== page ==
Focus - December 13, 2012

Cameras and Photography

With Brian K. Johnson, Professor of Journalism, College of Media, University of Illinois

We’ll be taking your questions on cameras and photography as we welcome back to the show Brian Johnson, professor of journalism at the University of Illinois. From time to time he stops by and we talk about the changing technology of picture taking.  We can take questions on equipment and also technique. Whether you are a pro or a serious hobbyist, you shoot film or digital, your call will be welcome.

Portrait of Tamim Ansary and Book Jacket for Games Without Rules

Focus - December 12, 2012

Games Without Rules: The Often Interrupted History of Afghanistan

Born in 1948, in Kabul, Afghanistan, Tamim Ansary is a writer, lecturer, editor, and teacher based in San Francisco.  He directs the San Francisco Writer’s Workshop, teaches through the Osher Institute, and writes fiction and nonfiction about Afghanistan, Islam-and-the-West, democracy, current events, social issues, and as he says, "my cat, and other topics as they come up."

Focus - December 11, 2012

Computers, Tablets and More

Jim Eyrich of the University of Illinois and Bobbi Hardy from CITES join us. Jim works for the National Center for Supercomputering Applications and Bobbi is a User Services Specialist at the CITES Help Desk. Whether you’re looking for a new computer or tablet, have questions about online security, or need some troubleshooting advice, they’re happy to help.

Focus - December 10, 2012

Home Care and Maintenance

Our guest today is home inspector Scott Spies. We invite your questions on everything from windows and siding, to roofing and gutters, to attics and basements, just about anything that goes into the single-family home. If you’re thinking of making some changes or something needs to be repaired, you are welcome to call.

Focus - December 07, 2012

This Indian Country: American Indian Activists and the Place They Made

For years, Frederick Hoxie asked students to name three American Indians and almost universally, the names mentioned were the same: Geronimo, Sitting Bull and Crazy Horse. Many Americans see Indians as occupying a position outside the central narrative of American history. It’s almost a given that Native history has no particular relationship to the conventional story of America. Indian history may be seen as short and sad, one that ended a long time ago.

In This Indian Country, Hoxie creates a counter-narrative; Native American history is also a story of political activism, with victories in courts and campaigns rather than on the battlefield. For more than two hundred years, Indian activists have sought to bridge the distance between their cultures and the republican democracy of the United States through legal and political debate. Over time their struggle defined a new language of “Indian rights” and created a vision of American Indian identity, engendering a dialogue with other activist movements.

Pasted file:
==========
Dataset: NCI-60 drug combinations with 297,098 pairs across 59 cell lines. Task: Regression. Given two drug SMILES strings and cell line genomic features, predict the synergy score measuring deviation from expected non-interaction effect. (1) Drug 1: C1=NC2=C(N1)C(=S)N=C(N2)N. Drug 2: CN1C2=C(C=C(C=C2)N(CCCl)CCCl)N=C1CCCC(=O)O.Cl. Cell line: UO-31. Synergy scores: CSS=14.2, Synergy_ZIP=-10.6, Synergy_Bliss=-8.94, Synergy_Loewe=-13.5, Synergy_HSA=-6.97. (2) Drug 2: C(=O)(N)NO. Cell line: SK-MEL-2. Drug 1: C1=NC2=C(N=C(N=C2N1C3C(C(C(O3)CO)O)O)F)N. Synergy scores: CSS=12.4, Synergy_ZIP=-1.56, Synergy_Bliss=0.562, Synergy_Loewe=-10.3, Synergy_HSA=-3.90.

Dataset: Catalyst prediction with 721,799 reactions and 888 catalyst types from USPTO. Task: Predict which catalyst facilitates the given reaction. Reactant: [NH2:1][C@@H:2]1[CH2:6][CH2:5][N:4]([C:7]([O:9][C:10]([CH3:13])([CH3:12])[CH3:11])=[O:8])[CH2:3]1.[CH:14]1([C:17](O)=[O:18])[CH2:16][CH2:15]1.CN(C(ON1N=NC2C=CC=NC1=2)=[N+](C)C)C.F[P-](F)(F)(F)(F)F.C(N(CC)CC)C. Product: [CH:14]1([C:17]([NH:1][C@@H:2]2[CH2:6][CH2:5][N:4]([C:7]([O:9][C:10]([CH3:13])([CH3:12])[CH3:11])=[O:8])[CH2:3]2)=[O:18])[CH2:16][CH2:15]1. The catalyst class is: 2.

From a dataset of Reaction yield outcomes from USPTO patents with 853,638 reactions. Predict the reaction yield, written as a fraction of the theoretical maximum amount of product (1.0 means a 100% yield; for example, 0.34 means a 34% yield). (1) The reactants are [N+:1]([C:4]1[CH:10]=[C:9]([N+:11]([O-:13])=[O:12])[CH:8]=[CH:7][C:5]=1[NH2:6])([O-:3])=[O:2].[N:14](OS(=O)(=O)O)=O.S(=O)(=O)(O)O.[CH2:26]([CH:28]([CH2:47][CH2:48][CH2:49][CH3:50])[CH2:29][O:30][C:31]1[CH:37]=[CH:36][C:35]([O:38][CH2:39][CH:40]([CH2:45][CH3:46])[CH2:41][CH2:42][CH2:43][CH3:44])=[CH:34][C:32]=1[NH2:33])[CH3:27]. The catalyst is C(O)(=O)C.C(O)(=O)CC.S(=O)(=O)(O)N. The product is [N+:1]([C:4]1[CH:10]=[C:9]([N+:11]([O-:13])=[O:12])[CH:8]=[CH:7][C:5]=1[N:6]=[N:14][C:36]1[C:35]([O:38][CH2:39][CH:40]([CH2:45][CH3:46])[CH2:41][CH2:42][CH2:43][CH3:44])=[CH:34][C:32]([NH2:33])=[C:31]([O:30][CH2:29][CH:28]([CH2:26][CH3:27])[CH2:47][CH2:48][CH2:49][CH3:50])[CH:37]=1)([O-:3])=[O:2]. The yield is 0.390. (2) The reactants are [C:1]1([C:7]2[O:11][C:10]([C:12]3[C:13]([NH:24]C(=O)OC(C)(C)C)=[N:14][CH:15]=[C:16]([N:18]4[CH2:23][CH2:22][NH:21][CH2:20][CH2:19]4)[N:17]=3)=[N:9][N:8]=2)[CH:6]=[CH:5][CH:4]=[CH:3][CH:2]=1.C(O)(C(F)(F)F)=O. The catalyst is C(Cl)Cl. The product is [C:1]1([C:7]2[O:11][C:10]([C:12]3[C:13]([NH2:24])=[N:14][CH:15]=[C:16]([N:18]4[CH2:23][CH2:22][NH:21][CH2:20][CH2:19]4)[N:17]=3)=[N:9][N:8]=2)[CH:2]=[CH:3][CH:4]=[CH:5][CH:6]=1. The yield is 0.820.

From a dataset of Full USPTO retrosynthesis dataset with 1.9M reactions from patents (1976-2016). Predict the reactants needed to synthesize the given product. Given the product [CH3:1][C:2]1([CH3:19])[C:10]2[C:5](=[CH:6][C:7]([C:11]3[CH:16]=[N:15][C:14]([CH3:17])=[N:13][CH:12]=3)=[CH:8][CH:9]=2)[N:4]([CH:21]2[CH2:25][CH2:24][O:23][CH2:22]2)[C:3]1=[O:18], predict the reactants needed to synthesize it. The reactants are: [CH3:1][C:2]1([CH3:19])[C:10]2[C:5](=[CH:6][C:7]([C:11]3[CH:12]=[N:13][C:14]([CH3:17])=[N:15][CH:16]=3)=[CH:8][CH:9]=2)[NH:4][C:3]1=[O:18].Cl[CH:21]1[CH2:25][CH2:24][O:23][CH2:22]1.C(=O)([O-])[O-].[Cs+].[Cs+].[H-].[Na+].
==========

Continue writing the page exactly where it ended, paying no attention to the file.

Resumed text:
Among the people discussed in “This Indian Country” is Sarah Winnemucca, who was the first American Indian woman to publish a book in the U-S. Follow the link below to read Winnemucca’s “Life Among the Piutes.”

Cover of Book, The Young Professional's Survival Guide: From Cab Fares to Moral Snares

Focus - December 06, 2012

The Young Professional’s Survival Guide: From Cab Fares to Moral Snares

We’ll discuss ethical dilemmas in the workplace with C.K. Gunsalus, Director of the National Center for Professional and Research Ethics, and Professor Emerita in the College of Business at the U of I, and author of The Young Professional’s Survival Guide: From Cab Fares to Moral Snares. We’ll welcome your examples of ethical quandaries you’ve faced in the professional world – from rampant stealing of office supplies, to questionable business practices – anything you’ve come across, that maybe you’ve been asked to do in the workaday world that has given you pause, and how you handled it.

Abraham Lincoln

Focus - December 05, 2012

The Real Abraham Lincoln

Steven Spielberg's film Lincoln introduces moviegoers to a different element of the 16th President's character. Behind the myth, he was a political animal. The movie displays Lincoln in his final days, fighting for passage of the 13th Amendment the the U.S. Constitution, which outlawed slavery. It's easy to remember President Lincoln as a larger-than-life figure. But this film reminds us that, while he was a legendary President, he was also a man. And that man started his professional life as an attorney in Central Illinois. We'll discuss Lincoln's time in the region, and the man behind the myth, with Lincoln historian Steve Beckett, Chair of the Abraham Lincoln Presidential Library and Museum Advisory Board, and Guy Fraker, author of the book Lincoln's Ladder to the Presidency.

Focus - December 04, 2012

Growing Up In Poverty

Nearly one out of every five children in Illinois is growing up in poverty, and in more than half of Illinois' counties, 1 out of every 4 kids experiences food insecurity. Nationwide, childhood poverty costs the country $500 billion a year, or 4 percent of GDP. In addition to the economic costs, there are high personal costs: children growing up in poverty face ongoing psychosocial stress that affects their health and development, from high blood pressure and impaired immune functioning to deteriorated connections in the brain. We’ll explore the effects of poverty on children, and what can be done to ameliorate those effects.

Page 2 of 2 pages  < 1 2